Photographing the Bergara B-14 Ridge Rifle

Photographing the Bergara B-14 Ridge Rifle by Guy Sagi

It’s a pleasure to work with a model that knows how to pose, and photographing the Bergara B-14 Ridge Rifle for my review in Predator Xtreme magazine was a pleasure. The gun’s a pro, both in front of the camera and on the firing line.

Maybe it’s just me, but the white/gray specks on a traditionally profiled, glass-reinforced black synthetic stock look very nice in photos. It’s better in person, take my word for it.

Inspect that matte-blue finish on the barrel (threaded, by the way) and receiver. It’s not uncommon to get guns in for testing, photography and magazine review that are blemished and scarred, but this one’s finish is crazy uniform and gorgeous. Of course, I’ve grown to expect that from Bergara, even when it sends a modestly priced model.

You can’t blame manufacturers for sending mechanically sound “seconds,” especially right now. Guns are selling fast, and you practically beg for models in an editor-requested chambering.

Competent gun writers also torture gear. That’s done out of respect for the hard-earned cash readers spend on gear. Final reviews should always indicate whether the product is a long-term investment, or a short-lived trend waiting to break. I’ve trashed more stuff in testing than tantrum-throwing toddlers in fine China shops.   

Outdoor Backdrop

 I’m probably alone in this, but I get tired of images that have obviously been taken in the “studio.” So, a lot of my lead photos are outdoors, where complete control is impossible. It’s where owners will be running their guns most of the time, anyway.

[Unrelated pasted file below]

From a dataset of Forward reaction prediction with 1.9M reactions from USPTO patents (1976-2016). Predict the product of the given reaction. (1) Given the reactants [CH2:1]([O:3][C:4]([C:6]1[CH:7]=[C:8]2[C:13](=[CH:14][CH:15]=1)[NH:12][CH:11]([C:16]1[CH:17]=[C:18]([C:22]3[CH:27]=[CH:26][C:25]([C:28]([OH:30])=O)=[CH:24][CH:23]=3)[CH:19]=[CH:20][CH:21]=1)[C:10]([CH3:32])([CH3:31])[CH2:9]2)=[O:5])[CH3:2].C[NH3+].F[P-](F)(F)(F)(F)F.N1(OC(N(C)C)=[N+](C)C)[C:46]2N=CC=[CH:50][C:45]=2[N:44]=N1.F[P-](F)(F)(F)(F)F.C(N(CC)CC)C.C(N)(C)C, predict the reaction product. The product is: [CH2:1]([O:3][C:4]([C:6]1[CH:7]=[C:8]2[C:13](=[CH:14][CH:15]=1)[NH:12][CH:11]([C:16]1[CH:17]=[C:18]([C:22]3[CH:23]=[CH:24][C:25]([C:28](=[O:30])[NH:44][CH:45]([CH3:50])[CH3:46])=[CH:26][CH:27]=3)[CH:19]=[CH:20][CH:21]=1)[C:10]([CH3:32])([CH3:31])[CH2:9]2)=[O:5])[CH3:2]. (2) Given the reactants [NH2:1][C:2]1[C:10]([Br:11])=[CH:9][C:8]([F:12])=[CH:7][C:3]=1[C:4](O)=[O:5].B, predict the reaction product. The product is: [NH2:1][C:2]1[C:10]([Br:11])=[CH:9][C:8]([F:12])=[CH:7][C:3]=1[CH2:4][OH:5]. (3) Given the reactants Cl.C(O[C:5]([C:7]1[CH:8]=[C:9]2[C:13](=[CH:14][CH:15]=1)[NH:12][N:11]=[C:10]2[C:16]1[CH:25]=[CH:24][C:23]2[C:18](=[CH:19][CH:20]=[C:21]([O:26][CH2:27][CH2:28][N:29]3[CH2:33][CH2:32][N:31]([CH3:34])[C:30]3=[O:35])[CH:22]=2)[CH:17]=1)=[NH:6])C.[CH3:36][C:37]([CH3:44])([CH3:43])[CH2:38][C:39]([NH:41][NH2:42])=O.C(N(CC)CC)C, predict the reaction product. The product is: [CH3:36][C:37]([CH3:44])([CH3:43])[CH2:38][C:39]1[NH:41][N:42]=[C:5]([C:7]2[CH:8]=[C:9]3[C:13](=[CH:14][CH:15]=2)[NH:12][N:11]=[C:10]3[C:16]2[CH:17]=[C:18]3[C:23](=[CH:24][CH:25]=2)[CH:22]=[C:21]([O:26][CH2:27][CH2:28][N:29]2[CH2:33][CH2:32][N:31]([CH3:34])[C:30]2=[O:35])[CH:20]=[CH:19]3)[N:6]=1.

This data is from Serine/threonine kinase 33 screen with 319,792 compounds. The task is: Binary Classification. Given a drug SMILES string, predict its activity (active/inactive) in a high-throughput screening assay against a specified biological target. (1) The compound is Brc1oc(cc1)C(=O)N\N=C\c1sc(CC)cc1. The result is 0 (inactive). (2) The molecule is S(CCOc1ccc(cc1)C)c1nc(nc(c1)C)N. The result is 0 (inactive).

When I was photographing the Bergara B-14 Ridge Rifle there was a lot of stuff I wish I could have moved. Those leaves at the bottom of the photo? Well, they’re distracting for sure. They were there, though, so they stayed despite the fact though Photoshop can remove them. And what about that stick to the left? Annoying I know, but readers de

This image wasn’t quite good enough to send to the editor, but I hope you find it pleasing. The problems mentioned above are just a few of the reasons some of the most popular firearm photos photographed outdoors. This year’s bumper crop of mosquitoes, ticks and working well into headlamp hours in the woods add to the fun.

B-14 Ridge Rifle Image

I set up the rifle and camera tripod and ceremoniously doused myself in largely ineffective insect repellent. The camera went onto the tripod and height adjusted. This angle isn’t nearly as glamorous as subsequent perspectives.

Getting it done is more of a challenge outdoors, though. Tripods and guns move slightly between takes, settling into the leaves and dirt during the process.

Pocket Wizards triggered the flashes remotely. I probably deleted a five or six dozen images because of a variety of problems, including mosquitoes in the frame and my follow-up swats.

Was it worth all the effort? Does the photo I took month’s later in the snow look better? I sort of think so but let me know what you think.

Thank you for stopping by my modest blog and I hope everyone has a glorious day.